and he was baldrick'd with an Indian blade that quivered in the
grasp, and he bestrode, with a Samhari[FN#390] lance at rest, a bay
destrier of black points whose peer was not amongst the steeds of
the Arabs. Then he took his station standing as a vassal between
the Emir Salamah's hands and he addressed a general salam and he
greeted all that stood a-foot or were seated. His salute they
repealed and presently the pages hastened forwards and aided him
alight from his charger's back; and after waiting for a full-told
hour that he might take somewhat of repose, the stranger-knight and
doughty wight advanced and said, "Ho thou the Emir, I came hither
to fulfil the want whereof thou expressedst a wish; and, if such
prove thy pleasure, I will teach thy son fray and fight and prowess
in the plain of sword-stroke and lance-lunge. But ere so doing I
would fain test thy skill in cavalarice; so do thou, O Emir, be
first to appear as champion and single combatant in the field when
I will show thee what horsemanship is." "Hearkening and obeying,"
replied the Emir, "and if thou desire the duello with us we will
not baulk thee thereof." Hereat his Shaykhs and Chieftains sprang
up and cried to him, "O Emir, Allah upon thee, do not meet in fight
this cavalier for that thou wottest not an he be of mankind or of
Jinn-kind; so be thou not deceived by his sleights and snares."
"Suffer me this day," quoth the Emir, "to see the cavalarice of
this cavalier, and, if over me he prevail, know him to be a knight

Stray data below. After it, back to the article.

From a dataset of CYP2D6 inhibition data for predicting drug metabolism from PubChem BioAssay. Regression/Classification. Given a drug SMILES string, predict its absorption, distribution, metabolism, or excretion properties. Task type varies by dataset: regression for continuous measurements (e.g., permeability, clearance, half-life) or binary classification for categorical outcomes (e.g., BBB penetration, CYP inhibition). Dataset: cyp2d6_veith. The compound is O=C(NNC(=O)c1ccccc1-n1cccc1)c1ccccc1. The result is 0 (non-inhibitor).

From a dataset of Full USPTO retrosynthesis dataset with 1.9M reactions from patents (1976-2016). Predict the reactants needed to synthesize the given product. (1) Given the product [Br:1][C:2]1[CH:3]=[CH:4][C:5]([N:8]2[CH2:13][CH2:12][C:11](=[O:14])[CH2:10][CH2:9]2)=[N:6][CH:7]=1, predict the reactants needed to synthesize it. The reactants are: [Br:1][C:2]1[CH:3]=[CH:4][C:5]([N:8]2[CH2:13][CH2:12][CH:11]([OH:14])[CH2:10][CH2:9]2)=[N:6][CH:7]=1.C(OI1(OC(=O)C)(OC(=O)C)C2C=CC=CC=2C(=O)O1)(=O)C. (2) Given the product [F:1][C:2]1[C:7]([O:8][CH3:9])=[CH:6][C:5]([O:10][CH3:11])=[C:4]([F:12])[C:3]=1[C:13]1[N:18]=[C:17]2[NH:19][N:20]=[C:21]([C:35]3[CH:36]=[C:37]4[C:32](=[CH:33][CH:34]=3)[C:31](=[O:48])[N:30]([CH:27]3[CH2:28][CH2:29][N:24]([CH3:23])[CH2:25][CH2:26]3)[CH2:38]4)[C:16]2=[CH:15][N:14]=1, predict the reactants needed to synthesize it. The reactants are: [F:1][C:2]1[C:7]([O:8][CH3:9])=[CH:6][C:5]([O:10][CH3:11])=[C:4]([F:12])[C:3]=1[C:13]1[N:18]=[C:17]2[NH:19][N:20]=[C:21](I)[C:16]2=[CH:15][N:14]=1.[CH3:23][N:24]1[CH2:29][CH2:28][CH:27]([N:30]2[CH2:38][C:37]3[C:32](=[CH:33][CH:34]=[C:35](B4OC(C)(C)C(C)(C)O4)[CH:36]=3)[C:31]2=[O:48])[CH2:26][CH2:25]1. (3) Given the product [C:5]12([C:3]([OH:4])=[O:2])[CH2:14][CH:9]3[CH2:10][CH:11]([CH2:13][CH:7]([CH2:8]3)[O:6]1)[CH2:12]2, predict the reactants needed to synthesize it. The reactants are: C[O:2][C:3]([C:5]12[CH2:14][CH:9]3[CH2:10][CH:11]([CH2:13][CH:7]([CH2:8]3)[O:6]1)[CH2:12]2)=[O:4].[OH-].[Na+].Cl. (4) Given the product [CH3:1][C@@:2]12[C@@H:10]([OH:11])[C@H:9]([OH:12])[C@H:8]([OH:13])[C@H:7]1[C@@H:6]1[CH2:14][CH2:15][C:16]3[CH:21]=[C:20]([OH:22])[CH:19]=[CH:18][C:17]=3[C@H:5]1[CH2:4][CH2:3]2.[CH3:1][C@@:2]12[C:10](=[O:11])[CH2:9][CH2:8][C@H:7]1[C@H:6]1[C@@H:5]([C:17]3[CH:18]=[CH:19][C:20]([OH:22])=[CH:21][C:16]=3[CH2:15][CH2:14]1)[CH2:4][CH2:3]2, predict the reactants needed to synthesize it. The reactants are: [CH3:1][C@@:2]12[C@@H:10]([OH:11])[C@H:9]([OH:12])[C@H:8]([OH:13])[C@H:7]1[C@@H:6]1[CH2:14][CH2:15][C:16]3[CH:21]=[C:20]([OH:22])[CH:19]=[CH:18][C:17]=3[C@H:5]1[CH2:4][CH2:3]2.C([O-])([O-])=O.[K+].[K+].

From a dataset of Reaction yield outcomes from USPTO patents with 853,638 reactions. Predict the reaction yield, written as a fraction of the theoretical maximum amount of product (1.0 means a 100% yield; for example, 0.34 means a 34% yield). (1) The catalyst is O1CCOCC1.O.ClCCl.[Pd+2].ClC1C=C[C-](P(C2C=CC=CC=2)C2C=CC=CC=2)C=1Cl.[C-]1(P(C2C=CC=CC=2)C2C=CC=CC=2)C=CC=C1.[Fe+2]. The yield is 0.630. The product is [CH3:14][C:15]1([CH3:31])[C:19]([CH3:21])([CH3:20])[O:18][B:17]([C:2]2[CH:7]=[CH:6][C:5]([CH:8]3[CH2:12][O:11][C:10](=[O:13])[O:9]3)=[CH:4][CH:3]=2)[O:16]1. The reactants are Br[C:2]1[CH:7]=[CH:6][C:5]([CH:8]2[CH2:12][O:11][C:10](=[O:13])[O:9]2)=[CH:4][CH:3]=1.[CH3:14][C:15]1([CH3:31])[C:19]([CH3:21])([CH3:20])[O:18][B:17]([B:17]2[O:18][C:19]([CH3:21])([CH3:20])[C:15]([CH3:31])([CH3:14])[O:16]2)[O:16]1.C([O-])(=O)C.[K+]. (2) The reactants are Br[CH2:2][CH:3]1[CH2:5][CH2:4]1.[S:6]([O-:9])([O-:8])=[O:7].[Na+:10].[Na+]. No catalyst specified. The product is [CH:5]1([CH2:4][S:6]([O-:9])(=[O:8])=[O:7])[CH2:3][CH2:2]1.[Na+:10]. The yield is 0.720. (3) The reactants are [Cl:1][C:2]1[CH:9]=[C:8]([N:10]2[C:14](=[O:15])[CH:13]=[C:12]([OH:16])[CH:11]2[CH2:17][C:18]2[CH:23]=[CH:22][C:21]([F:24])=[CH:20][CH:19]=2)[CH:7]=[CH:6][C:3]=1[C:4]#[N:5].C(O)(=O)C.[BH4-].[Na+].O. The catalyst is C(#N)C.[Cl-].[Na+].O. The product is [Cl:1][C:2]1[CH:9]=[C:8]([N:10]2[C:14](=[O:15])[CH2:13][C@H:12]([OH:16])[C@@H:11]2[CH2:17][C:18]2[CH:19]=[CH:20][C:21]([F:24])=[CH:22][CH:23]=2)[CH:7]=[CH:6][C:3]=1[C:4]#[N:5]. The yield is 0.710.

with whom none may avail." Speaking thus the Emir arose and hied
him to his tent where he bade the slaves bring forth the best of
his habergeons; and, when all these were set before him, he took
from them a Davidian suit of manifold rings and close-meshed, which
he donned, and he baldrick'd himself with a scymitar of Hindi
steel, hadst thou smitten therewith a cliff it had cleft it in
twain or hadst thou stricken a hill it had been laid level as a
plain; and he hent in hand a Rudaynian lance[FN#391] of Khatt
Hajar, whose length was thirty ells and upon whose head sat a point
like unto a basilisk's tongue; and lastly he bade his slaves bring
him his courser which in the race was the fleetest-footed of all
horses. Then the two combatants took the plain accompanied by the
tribesmen nor did one of them all, or great or small, remain in
camp for desire to witness the fight of these champions who were
both as ravening lions. But first the stranger-knight addressed his
adversary and speaking with free and eloquent tongue quoth he, "I
will encounter thee, O Emir Salamah, with the encountering of the
valiant; so have thou a heed of me for I am he hath overthrown the